Monday, August 04, 2008

Driving into trouble

Last week I took Colm and Tess to the driving range and putting green just hit some balls. Both of them seemed mildly disappointed that we didn’t golf for real. What I discovered is that this meant not just golfing but riding in the golf cart. Normally I walk the course, but with Beth out of town it really came down to ride the cart or stay home. Easy.

I was eager to play again after having thoroughly stunk up the place a few days earlier with my brothers and my dad. One of my brothers offered to let me hit with his clubs, but I knew the fault lay with my swing. I just had no idea what the problem was. With two holes to play my dad passed along an observation. He suggested to me that I needed quieter hands, especially on my back swing. Despite a terrible round overall, I hit the ball solidly those last two holes. I was almost elated. I had something to focus on – quiet hands. I couldn't wait to put those quiet hands into action again.

I set up the kids with a putting contest for our round of nine holes. Two M&Ms for the winner of each hole, one for the loser. My first drive took off like a laser splitting the middle of the fairway and coming to a stop about twenty yards from the pin. Chip and two putt made par. I was off to a good start. Meanwhile Tess and Colm were haggling over who was closest or whether they should measure after the first or the second putt.
Tess won. Colm affected a scowl though it was hardly convincing. The second hole brought another par – on in regulation but a ten foot putt to save par. Quiet hands. Colm took the second putting contest. Everyone was feeling good. It carried through the third hole, another par for me. As I drove us up the steep cart path to the fourth hole tee box, I was beginning to wonder where this round might be going. Tess and Colm were wondering out loud when they were going to collect their candy. I opened the bag and put it in the glove box.

I grabbed my driver and went to tee off about twenty yards away. As I lined up and prepared to take my club back I heard a scream and then the sound of the cart motor. I looked back and for a second I couldn’t believe what I was seeing. The cart which had been parked facing me was driving 180 degrees away, crossing the path and headed for the sage brush. Tess was behind the wheel screaming, Colm was nowhere in sight, the cart wobbled precariously as it hit the rough ground and then it pitched down and over a slope along a steep side hill. By the time I had absorbed these facts my club was on the ground and I was in a full sprint. My biggest fear was that the cart would topple over. I reached the cart grabbing it’s rear frame just as it came to rest high centered on some sage brush. Inside, Tess was gripping the wheel and Colm was trying to clamber off the floor. Both of them were crying.

Tess explained that Colm had slipped on to the gas pedal while trying to reach the candy in the glove box on the driver's side. The cart's wheels were cranked right and had turned away from the tee box and begun to arc around. Tess had tried to straighten it out, sending it and them across and down into the sage brush. It was a brief but terrifying ride for both of them. Colm was upset as much my his role in triggering the incident as anything else. He stood still, his chin lowered nearly to his chest, tears streaking his cheeks.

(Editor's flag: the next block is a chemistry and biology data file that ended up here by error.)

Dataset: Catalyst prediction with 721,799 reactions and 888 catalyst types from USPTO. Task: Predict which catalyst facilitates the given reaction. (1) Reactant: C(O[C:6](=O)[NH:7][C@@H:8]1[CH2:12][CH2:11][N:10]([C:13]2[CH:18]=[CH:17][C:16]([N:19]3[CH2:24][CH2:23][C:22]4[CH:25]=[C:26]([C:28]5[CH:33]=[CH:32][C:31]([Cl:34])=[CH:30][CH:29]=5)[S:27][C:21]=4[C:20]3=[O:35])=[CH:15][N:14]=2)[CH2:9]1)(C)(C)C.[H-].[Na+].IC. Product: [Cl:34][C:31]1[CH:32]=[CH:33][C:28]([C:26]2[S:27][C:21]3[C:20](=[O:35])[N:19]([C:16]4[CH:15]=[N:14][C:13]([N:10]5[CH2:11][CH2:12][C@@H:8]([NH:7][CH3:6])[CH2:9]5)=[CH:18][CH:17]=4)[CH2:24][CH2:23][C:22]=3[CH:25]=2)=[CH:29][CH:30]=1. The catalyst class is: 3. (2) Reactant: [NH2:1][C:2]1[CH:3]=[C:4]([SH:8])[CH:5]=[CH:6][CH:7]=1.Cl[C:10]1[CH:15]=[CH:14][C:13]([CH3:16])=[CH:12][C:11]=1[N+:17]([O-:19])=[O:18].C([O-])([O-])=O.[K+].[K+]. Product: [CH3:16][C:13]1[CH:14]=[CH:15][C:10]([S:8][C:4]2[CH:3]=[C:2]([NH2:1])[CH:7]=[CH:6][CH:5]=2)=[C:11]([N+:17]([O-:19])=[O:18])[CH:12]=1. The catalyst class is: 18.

There in the prickly sage brush, high above the rest of the course with a commanding view of the Grande Ronde Valley, the furthest point from the clubhouse, holding each of them, consoling them, collecting my own wits, still not quite able to believe what had happened or worse, what had not happened, I simply embraced our good luck. As the kids quieted down and I carried them back to softer and safer ground, I pondered what to do next. There was no way to back the cart up the way it had entered. Perhaps we’d have to trek back to the clubhouse and get help. I scouted the slope down to the closest point with the winding cart path. It looked steep but passable. I hopped in the cart which teetered as I settled in. I pushed on the accelerator but the wheels only spun. I went back and leaned into it, pushing for all I was worth. I felt it moving. I was a little worried that it might take off without me but I managed to dislodge it, get in and drive cross country to the path down below. The kids watched and their expressions seemed to lift as they saw me driving back to them on the cart path.

“Who wants a ride?” I shouted.

“I do,” said Tess. Colm scrambled in behind her.

“Wanna drive?” I said.

“No way,” she laughed.

I looked at Colm and said, “You?”

He shook his head trying to conceal a smile and he said meekly, “I want a M&M.”

I parked once more. The kids jumped out, and I retraced my steps to the fourth tee and attempted to regain some kind of focus. Quiet hands, came the message from my suddenly unquiet mind. A few minutes earlier I had intimations of a special round. Those intimations had been on the mark; they just hadn't had anything to do with golf.

K

1 Comments:

Anonymous Anonymous said...

Dads have a way, don't they? Be it the simple advice of "quiet hands" or saving you from a terrifying golf cart accident... Yay Dads!
Love, Erin

5:29 PM  

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